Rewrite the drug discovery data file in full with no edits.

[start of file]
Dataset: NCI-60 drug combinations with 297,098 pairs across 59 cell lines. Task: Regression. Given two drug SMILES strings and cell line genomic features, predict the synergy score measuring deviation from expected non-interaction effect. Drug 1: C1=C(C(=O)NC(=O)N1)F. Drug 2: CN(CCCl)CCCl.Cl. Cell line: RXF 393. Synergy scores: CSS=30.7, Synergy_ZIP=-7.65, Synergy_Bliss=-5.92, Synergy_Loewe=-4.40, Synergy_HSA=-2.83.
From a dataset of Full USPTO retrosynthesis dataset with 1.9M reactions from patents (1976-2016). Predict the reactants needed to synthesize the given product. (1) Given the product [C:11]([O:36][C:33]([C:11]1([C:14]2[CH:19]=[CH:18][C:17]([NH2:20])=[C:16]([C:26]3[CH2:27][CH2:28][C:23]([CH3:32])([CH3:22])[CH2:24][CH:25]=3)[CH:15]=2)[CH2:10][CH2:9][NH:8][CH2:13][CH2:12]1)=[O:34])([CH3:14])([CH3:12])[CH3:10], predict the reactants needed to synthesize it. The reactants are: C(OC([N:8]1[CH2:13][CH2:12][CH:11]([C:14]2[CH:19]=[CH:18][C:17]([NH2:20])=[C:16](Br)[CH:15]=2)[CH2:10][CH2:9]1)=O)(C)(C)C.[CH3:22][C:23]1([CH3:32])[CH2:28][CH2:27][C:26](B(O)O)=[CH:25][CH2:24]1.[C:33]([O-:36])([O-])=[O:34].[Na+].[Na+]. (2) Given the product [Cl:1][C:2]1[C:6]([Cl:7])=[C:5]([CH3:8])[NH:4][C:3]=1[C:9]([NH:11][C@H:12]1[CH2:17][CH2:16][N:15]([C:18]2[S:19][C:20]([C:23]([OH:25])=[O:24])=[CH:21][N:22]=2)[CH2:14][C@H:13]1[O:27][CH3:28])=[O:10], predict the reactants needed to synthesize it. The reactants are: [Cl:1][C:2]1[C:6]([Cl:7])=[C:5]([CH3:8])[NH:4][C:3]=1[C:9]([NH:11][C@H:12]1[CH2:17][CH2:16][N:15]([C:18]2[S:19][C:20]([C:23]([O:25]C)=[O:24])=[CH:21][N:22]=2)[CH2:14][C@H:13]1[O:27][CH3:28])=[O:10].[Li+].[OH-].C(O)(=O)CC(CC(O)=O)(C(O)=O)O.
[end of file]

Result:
Dataset: NCI-60 drug combinations with 297,098 pairs across 59 cell lines. Task: Regression. Given two drug SMILES strings and cell line genomic features, predict the synergy score measuring deviation from expected non-interaction effect. Drug 1: C1=C(C(=O)NC(=O)N1)F. Drug 2: CN(CCCl)CCCl.Cl. Cell line: RXF 393. Synergy scores: CSS=30.7, Synergy_ZIP=-7.65, Synergy_Bliss=-5.92, Synergy_Loewe=-4.40, Synergy_HSA=-2.83.
From a dataset of Full USPTO retrosynthesis dataset with 1.9M reactions from patents (1976-2016). Predict the reactants needed to synthesize the given product. (1) Given the product [C:11]([O:36][C:33]([C:11]1([C:14]2[CH:19]=[CH:18][C:17]([NH2:20])=[C:16]([C:26]3[CH2:27][CH2:28][C:23]([CH3:32])([CH3:22])[CH2:24][CH:25]=3)[CH:15]=2)[CH2:10][CH2:9][NH:8][CH2:13][CH2:12]1)=[O:34])([CH3:14])([CH3:12])[CH3:10], predict the reactants needed to synthesize it. The reactants are: C(OC([N:8]1[CH2:13][CH2:12][CH:11]([C:14]2[CH:19]=[CH:18][C:17]([NH2:20])=[C:16](Br)[CH:15]=2)[CH2:10][CH2:9]1)=O)(C)(C)C.[CH3:22][C:23]1([CH3:32])[CH2:28][CH2:27][C:26](B(O)O)=[CH:25][CH2:24]1.[C:33]([O-:36])([O-])=[O:34].[Na+].[Na+]. (2) Given the product [Cl:1][C:2]1[C:6]([Cl:7])=[C:5]([CH3:8])[NH:4][C:3]=1[C:9]([NH:11][C@H:12]1[CH2:17][CH2:16][N:15]([C:18]2[S:19][C:20]([C:23]([OH:25])=[O:24])=[CH:21][N:22]=2)[CH2:14][C@H:13]1[O:27][CH3:28])=[O:10], predict the reactants needed to synthesize it. The reactants are: [Cl:1][C:2]1[C:6]([Cl:7])=[C:5]([CH3:8])[NH:4][C:3]=1[C:9]([NH:11][C@H:12]1[CH2:17][CH2:16][N:15]([C:18]2[S:19][C:20]([C:23]([O:25]C)=[O:24])=[CH:21][N:22]=2)[CH2:14][C@H:13]1[O:27][CH3:28])=[O:10].[Li+].[OH-].C(O)(=O)CC(CC(O)=O)(C(O)=O)O.